These experiments were repeated in animal studies with additional areas of the brain, such as the cortex, with similar results. The quantity of these damaged molecules normally increases with age. This observation supports the hypothesis held by many that aging may be the product of the accumulation of damaged cellular molecules. In animal studies, ALC helped to slow down the rate of accumulated damaged molecules.
ALC may help slow down age-associated cognitive decline. In addition to promoting these positive effects on the cellular constituents of the brain, ALC also may help to increase levels of neurotransmitters. Experiments have demonstrated that the acetic acid group on ALC can be transferred to a molecule known as choline, and convert it to the neurotransmitter, acetylcholine. Acetylcholine is critical for the transmission of impulses in certain nerve cells. A lack of sufficient quantities of this neurotransmitter is associated with aging, and more importantly with impaired memory and mental function. Additional neurotransmitters that may be affected by ALC include glutamate, aspartate and GABA. (Because space is limited, they will not be discussed here.)
ALC’s ability to stimulate neurotransmitters may help explain the observed positive effect of ALC, but not L-carnitine, on cognitive function.
In conclusion, the experimental data from the animal studies described above, and presented in numerous publications, support ALC as having beneficial attributes not shared by L-carnitine.
L-carnitine and acetyl L-carnitine have been extensively researched for many years, in both preclinical and human studies. While the biochemical characteristics of the two amino acids are well established, the absorption and activity of the two substances had never been studied in a head-to-head comparison. Recently a team of researchers from California and Japan compared the effects of the two substances at the same dose in an animal study. Both had positive effects, but ALC was the winner of the face-off. For details, click here.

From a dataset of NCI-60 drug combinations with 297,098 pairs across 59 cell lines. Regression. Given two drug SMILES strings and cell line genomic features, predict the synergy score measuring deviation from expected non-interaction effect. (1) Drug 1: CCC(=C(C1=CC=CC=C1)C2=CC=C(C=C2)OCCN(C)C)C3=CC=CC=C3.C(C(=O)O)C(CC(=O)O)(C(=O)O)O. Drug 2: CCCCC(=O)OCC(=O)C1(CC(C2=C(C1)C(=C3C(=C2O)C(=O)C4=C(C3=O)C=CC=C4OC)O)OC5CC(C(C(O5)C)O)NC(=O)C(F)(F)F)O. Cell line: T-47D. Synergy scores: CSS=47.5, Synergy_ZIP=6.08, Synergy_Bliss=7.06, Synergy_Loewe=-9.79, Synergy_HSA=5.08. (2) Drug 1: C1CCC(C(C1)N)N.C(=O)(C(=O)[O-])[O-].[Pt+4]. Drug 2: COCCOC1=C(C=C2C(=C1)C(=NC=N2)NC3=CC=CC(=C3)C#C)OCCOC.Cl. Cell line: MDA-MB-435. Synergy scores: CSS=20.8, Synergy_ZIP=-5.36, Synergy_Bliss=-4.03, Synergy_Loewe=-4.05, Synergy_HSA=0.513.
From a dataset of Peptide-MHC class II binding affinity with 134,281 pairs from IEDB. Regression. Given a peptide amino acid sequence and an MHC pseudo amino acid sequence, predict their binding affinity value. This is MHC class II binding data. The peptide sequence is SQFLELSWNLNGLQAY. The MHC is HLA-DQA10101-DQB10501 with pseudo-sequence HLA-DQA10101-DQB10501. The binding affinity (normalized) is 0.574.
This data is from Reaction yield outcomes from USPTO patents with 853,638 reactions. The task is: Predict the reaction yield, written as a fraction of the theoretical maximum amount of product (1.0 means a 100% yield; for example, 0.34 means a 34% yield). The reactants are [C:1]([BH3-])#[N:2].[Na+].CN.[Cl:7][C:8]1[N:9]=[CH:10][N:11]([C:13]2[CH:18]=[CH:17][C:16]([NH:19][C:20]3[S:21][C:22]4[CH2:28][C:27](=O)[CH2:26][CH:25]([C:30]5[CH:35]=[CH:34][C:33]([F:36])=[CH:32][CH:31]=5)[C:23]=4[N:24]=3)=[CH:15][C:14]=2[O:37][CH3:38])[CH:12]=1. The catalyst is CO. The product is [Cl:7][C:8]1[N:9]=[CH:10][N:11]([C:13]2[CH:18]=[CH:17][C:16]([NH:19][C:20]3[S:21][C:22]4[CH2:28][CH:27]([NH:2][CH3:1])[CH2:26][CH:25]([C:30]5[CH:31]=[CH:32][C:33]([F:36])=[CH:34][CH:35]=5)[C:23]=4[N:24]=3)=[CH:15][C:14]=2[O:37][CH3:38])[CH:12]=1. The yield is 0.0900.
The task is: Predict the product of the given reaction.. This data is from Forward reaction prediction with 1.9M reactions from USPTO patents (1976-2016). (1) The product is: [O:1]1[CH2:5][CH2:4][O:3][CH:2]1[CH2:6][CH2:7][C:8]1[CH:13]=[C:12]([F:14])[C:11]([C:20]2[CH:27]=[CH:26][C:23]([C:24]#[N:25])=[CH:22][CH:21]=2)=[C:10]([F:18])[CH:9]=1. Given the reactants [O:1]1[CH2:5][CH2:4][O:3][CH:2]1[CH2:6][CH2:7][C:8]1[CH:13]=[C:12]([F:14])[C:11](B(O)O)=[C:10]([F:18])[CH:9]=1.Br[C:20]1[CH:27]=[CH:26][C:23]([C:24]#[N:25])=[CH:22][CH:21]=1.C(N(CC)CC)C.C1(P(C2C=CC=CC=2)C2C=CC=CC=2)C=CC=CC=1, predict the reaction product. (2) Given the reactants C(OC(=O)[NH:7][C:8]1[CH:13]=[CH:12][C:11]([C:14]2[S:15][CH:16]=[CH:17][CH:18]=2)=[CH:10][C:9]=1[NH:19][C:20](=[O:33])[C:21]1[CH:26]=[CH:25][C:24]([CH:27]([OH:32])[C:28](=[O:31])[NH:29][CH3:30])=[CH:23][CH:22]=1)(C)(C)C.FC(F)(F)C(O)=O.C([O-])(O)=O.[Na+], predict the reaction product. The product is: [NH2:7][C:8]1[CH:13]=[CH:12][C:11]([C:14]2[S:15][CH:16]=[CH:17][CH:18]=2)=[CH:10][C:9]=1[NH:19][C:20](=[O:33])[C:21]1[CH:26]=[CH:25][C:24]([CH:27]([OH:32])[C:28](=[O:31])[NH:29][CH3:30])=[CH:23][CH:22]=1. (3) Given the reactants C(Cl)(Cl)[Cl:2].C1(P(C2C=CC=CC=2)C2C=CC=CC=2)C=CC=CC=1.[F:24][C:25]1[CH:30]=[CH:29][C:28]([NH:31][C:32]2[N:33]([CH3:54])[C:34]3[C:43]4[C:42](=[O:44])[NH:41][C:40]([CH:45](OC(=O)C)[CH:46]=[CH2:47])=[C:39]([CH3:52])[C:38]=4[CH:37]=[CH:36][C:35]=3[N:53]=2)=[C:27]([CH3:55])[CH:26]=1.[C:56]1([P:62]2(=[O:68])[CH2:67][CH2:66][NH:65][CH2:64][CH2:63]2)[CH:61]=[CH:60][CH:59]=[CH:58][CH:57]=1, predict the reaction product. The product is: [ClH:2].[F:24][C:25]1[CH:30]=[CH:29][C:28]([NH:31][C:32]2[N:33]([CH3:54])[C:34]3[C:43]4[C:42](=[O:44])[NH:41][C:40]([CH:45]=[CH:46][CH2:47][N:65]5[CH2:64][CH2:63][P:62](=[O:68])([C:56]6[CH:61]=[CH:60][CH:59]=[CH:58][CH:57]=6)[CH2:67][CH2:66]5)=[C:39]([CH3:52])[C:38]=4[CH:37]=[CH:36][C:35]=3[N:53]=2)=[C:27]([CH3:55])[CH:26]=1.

“Comparison of the Effects of L-Carnitine and Acetyl-L-Carnitine on Carnitine Levels, Ambulatory Activity, and Oxidative Stress Biomarkers in the Brain of Old Rats”
Ann. N.Y. Acad. Sci. 1033: 117–131 (2004).
This Research Update column highlights articles related to recent scientific inquiry into the process of human aging. It is not intended to promote any specific ingredient, regimen, or use and should not be construed as evidence of the safety, effectiveness, or intended uses of the Juvenon product. The Juvenon label should be consulted for intended uses and appropriate directions for use of the product.
I was so impressed with all I’ve read and the results I’ve seen with Juvenon that I bought two for my parents. Then I wondered whether there are any problems with mixing this cellular health supplement with thyroid medication.
My mother had her thyroid killed with radiation and currently takes medication that is working very well. She is 71-years-old and basically in very good health. Will taking Juvenon interact/interfere with her medication?
V.Y., via email
There are many people taking Juvenon who are on medications for hypothyroid conditions. To date there are no reported problems. It is important, however, that your mother continue to have regular checkups to determine blood levels of thyroid hormone (from the drug she takes, as she has a thyroid with reduced activity). I suggest your mother start with oneJuvenon™ Cellular Health tablet per day. She may find that this dose is all she needs. She should take the tablet early in the day for best results, as it can interfere with sleep if taken too late in the day. Of course, it is always a good idea to consult with her health professional regarding the use of dietary supplements with drugs.